Stretch Marks

Stretching: autonomy against all odds. Autonomy within community.

 

Cheese balls. Rice Krispy treats. Fresh bread. Thick-cut bacon. Eggs from the market.

 

How is one to practice self-control in such a situation?

 

Self-control is a fruit of the spirit. Self is a hungry creature.

 

As Madame Guyon writes, “the death to the self life” is necessary:

 

“From this time [of the Holy Spirit’s flooding her soul], I found myself in the enjoyment of liberty. My mind experienced a remarkable facility in doing and suffering everything which presented itself in the order of God’s providence.”

 

I feed my desires, and they grow ever larger.

 

I suppose the easier thing would be to integrate into community that has shared values.

 

But then, Madame Guyon was no nun; she was married (fairly unhappily) with children.

 

The death of her son, then father, then daughter, then husband brought her closer to God.

 

She did not remove herself from the world. Living in the world purified her, through trials.

 

“This transformed soul,” writes Fenelon, “does not cease to advance in holiness… Its life is love, all love; but the capacity of that love continually increases.”

 

Does that love mark me? Is it noticeable? Is it less conspicuous than my consumerism?

 

George Fox wrote, “The Lord had said unto me, ‘If but one man or woman were raised up by His power, to stand and live in the same spirit that the apostles and prophets were in, who gave forth the Scriptures, that man or woman should shake all the country in their profession for miles around.’”

 

Might God raise up another leader for an American revival?

 

Shall we become a people of prayer?

 

And it is no longer important whether I live or die; whether I teach or am trampled.

 

Does my desire for God outweigh my desire to treat myself?

 

John Fletcher preached: “O for the fulness of the dispensation of the Holy Ghost! Pray, pray, pray for this! This shall make us all of one heart, and of one soul. Pray for gifts—for the gift of utterance; and confess your royal Master.”

– Sister Still

The Strawberry Moon and my Mother

This woman of 6 horns

Strike that

Double it

Twelve.

Clothed in dignity

and honor

Laughing at the days to come:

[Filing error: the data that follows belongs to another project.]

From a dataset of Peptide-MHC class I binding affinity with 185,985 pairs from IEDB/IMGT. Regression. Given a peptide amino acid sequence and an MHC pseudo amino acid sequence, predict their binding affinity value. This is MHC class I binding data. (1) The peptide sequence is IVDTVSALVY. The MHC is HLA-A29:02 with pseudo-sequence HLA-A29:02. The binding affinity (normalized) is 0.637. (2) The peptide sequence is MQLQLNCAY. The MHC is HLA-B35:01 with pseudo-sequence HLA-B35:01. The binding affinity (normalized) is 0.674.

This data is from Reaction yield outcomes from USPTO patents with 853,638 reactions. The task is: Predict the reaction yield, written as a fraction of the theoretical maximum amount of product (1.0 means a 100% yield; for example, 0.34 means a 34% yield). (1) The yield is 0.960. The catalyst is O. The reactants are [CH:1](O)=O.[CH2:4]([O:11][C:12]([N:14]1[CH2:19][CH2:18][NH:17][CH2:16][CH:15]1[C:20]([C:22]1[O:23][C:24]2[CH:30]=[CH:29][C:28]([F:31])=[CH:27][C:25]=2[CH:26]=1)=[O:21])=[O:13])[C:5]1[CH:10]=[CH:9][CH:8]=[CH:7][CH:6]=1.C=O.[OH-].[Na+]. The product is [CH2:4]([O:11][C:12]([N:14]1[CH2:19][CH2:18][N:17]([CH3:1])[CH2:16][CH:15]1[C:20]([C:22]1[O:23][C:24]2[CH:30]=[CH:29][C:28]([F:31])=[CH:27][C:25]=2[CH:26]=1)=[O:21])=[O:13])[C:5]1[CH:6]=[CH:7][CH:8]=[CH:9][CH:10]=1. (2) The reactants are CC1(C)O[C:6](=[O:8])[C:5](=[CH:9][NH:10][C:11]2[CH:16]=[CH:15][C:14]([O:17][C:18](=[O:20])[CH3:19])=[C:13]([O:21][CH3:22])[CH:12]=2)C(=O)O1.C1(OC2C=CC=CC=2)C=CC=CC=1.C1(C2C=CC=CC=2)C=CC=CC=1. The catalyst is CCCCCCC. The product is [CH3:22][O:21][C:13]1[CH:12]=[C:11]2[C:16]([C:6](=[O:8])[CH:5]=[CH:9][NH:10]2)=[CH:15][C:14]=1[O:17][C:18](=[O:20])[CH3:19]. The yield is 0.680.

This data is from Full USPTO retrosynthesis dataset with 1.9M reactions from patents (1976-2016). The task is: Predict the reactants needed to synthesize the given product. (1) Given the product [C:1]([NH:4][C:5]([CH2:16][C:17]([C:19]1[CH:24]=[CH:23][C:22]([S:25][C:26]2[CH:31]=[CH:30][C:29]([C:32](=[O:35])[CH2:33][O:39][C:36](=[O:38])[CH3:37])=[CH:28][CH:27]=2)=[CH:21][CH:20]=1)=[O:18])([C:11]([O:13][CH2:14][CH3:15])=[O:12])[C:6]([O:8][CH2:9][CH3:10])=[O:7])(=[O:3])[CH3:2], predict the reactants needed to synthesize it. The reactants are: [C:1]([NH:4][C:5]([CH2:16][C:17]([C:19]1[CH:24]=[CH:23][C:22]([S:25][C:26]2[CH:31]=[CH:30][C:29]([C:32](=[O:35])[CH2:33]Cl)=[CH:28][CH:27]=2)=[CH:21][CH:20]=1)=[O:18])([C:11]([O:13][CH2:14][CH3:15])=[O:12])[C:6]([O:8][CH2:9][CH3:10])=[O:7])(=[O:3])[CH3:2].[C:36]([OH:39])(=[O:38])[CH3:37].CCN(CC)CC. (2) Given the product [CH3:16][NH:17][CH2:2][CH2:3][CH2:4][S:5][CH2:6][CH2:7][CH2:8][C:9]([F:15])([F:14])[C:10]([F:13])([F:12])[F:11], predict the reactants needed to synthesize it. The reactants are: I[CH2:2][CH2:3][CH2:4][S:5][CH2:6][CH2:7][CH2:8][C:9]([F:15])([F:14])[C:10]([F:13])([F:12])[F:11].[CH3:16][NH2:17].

Her children in scarlet.

She sits quietly

at home.

Interrupted

Only

Every other minute

By a call

or correspondence

Of one kind

or another.

A smile that expands

and fills the room.

My mother.

Together

we gaze at the moon.

– Sister Still

Jesus on the Landing

In the morning, on the landing, I meet Jesus with a gun to his head.

 

It is my favorite painting.

 

I remember the large lady on a bicycle at my aunt’s house, beautifully mounted.

 

My cousin did that, with markers, all in the front garden while ensconced in her wheelchair.

 

I like the large lady.

 

But not as much as this self-sacrificial, suicidal Christ.

 

The artist is a Messianic Jew who regaled us at Sedar with schoolboy stories featuring skivvies.

 

We laughed so hard we cried.

 

Then we ate the horseradish and cried even harder.

 

Jesus is on the landing.

 

My whole life revolves around Jesus.

 

My life has been transformed by Jesus.

 

So how is it that I still eat hamburgers, wander the city on foot, and feel confused?

 

Mere mortal, you follow in the footsteps of your Master.

 

Jesus, did you feel confused?

 

Baruch atah Adonai, Eloheinu melech haolam: You make dry bones rattle and come to life.

 

I was dead, and now I live.

 

But this means striving, not spiritualism. This is flesh-and-bones suffering till Kingdom Come.

 

The paradox: The first will be last.

 

No one who has left home or brothers or sisters or mother or father or children or fields for my sake and for the gospel will fail to receive a hundredfold in the present age—houses and brothers and sisters and mothers and children and fields, along with persecutions—and to receive eternal life in the age to come, said Jesus.